Not a new normal
[Re: Is Mark Carney right that the “new normal” for interest rates will be 2.5 per cent?, yesterday]
Mark Carney has pointed to financial market expectations to support his assertion that the “new normal” for rates will be around 2.5 per cent. He is wrong. Financial markets do not forecast the future, they register expectations born of extrapolation and sentiment. The current assumption is sustained loose monetary policy, fuelling asset bubbles and debt growth as investors seek returns in a low-growth world. The financial system is more fragile as a result, which increases the risk of real interest rate shocks in coming years. Macroprudential policy – increasingly the mythical defender of all promises – is untested, and likely to be emasculated by the tension between growth and financial stability. Meanwhile, the shadow financial players like peer-to-peer lenders threaten to render the Bank’s rate-setting tool impotent. The “new normal” is born of hope, it is not a strategy for the future.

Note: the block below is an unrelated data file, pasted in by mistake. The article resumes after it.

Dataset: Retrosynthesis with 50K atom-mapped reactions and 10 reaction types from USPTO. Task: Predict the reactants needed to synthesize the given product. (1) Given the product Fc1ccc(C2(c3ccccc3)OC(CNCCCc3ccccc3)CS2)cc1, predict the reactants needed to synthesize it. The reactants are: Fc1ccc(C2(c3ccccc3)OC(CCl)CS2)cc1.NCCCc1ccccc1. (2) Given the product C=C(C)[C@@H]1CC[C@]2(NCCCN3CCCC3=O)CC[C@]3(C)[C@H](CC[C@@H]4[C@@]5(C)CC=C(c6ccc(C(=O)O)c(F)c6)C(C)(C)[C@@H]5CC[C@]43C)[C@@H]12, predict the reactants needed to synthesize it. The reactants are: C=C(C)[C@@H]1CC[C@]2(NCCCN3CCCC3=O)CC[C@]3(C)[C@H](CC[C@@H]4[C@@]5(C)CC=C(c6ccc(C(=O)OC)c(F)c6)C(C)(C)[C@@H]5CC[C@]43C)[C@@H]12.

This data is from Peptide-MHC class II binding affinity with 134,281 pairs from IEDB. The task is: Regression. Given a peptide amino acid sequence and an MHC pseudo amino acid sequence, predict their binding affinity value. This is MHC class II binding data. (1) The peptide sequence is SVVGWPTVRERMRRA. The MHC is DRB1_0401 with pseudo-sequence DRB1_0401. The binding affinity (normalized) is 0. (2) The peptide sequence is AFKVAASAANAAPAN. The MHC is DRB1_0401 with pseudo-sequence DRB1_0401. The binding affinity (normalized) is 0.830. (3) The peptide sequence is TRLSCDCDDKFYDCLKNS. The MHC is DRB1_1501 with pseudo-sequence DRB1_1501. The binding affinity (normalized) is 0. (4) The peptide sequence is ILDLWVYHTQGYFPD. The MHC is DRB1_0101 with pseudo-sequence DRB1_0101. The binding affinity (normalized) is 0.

Dr Bob Swarup, Camdor Global
[Re: Firms fear a backlash over flexible work, yesterday]
Business must not adopt a short-sighted hostility to those wishing to work from home. Flexible working is the future: both firms and employees can gain.
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